by Philip Murphy.
Stationery Office, 448 pp., £150, November 2005, 0 11 290586 2
Show More
British Documents on the End of Empire Series B Vol. 9: Central Africa: Part II: Crisis and Dissolution 1959-65 
by Philip Murphy.
Stationery Office, 602 pp., £150, November 2005, 0 11 290587 0
Show More
Show More
... line which is likely to be most popular with Africans,’ the influential colonial civil servant Andrew Cohen wrote in 1951. ‘It is also our business to do what we believe is in the genuine interests of Africans.’ It went almost without saying that Africans were incapable of working this out for themselves. The charitable way of putting it was to say ...

Everything but the Glue

Richard Fortey: A Victorian sensation, 22 August 2002

Victorian Sensation: The Extraordinary Publication, Reception and Secret Authorship of ‘Vestiges of the Natural History of Creation’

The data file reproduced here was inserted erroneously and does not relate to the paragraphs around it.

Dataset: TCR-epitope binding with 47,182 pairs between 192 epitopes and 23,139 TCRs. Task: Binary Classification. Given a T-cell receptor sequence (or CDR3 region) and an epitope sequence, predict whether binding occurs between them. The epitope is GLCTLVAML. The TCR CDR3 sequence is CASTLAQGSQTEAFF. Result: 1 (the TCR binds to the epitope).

by James Secord.
Chicago, 624 pp., £22.50, February 2002, 0 226 74410 8
Show More
Show More
... extraordinary: you can almost hear the North Country voices bickering over churchwarden pipes and porter in their private discussion groups. Secord is equally persuasive about the importance of regional institutions in the reception of ideas. Every industrial centre had its equivalent of the Halifax Mechanics’ Institution, where the aspiring thinker might ...

Secession

Michael Wood, 23 March 1995

The Stone Raft 
by José Saramago, translated by Giovanni Pontiero.
Harvill, 263 pp., £15.99, November 1994, 0 00 271321 7
Show More
Show More